Large renewable power battery to start operating in Brandenburg
A large electric battery unit in the German town of Schwarze Pumpe, in the state of Brandenburg, will soon help stabilise the grid as renewable energy sources make up a larger portion of power supply, Ralf Nestler writes in Der Tagesspiegel Online. “BigBattery Lausitz” will have a capacity of 53 megawatt-hours. Run by lignite mine and power station operator LEAG, it is due to go into operation this month and run for at least ten years before reducing capacity to around 80 percent, according to the report. The cost is estimated at 25 million euros, with the state of Brandenburg providing four million euros in financing.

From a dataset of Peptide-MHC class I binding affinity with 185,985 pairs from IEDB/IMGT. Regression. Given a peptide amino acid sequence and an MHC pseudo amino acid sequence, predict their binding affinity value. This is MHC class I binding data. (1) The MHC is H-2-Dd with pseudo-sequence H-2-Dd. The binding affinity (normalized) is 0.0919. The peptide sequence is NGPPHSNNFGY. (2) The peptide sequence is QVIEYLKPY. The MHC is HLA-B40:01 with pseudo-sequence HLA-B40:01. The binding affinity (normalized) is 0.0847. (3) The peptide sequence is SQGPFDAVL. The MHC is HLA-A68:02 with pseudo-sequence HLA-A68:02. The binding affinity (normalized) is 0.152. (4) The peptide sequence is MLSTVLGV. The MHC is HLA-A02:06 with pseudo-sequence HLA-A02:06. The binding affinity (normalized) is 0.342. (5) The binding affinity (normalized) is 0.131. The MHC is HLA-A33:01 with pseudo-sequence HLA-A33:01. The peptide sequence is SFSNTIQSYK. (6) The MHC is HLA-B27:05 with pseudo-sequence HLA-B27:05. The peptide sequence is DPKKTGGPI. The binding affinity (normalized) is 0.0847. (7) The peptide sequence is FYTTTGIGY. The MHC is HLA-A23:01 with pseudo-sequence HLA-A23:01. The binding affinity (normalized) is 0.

More than 3,800 wind turbines — collectively capable of producing 7,000 megawatts — are connected to the grid in Brandenburg, the report says. Given that wind turbines, like solar power, vary in productivity depending on the conditions, battery storage systems can be used to absorb excess energy or feed electricity into the grid as needed. LEAG operates lignite power plants in Brandenburg and Saxony and is searching for new opportunities in Germany's energy transition. The country aims to shut down its last coal plants no later than 2038, while renewables are to make up 65 percent of power demand by 2030.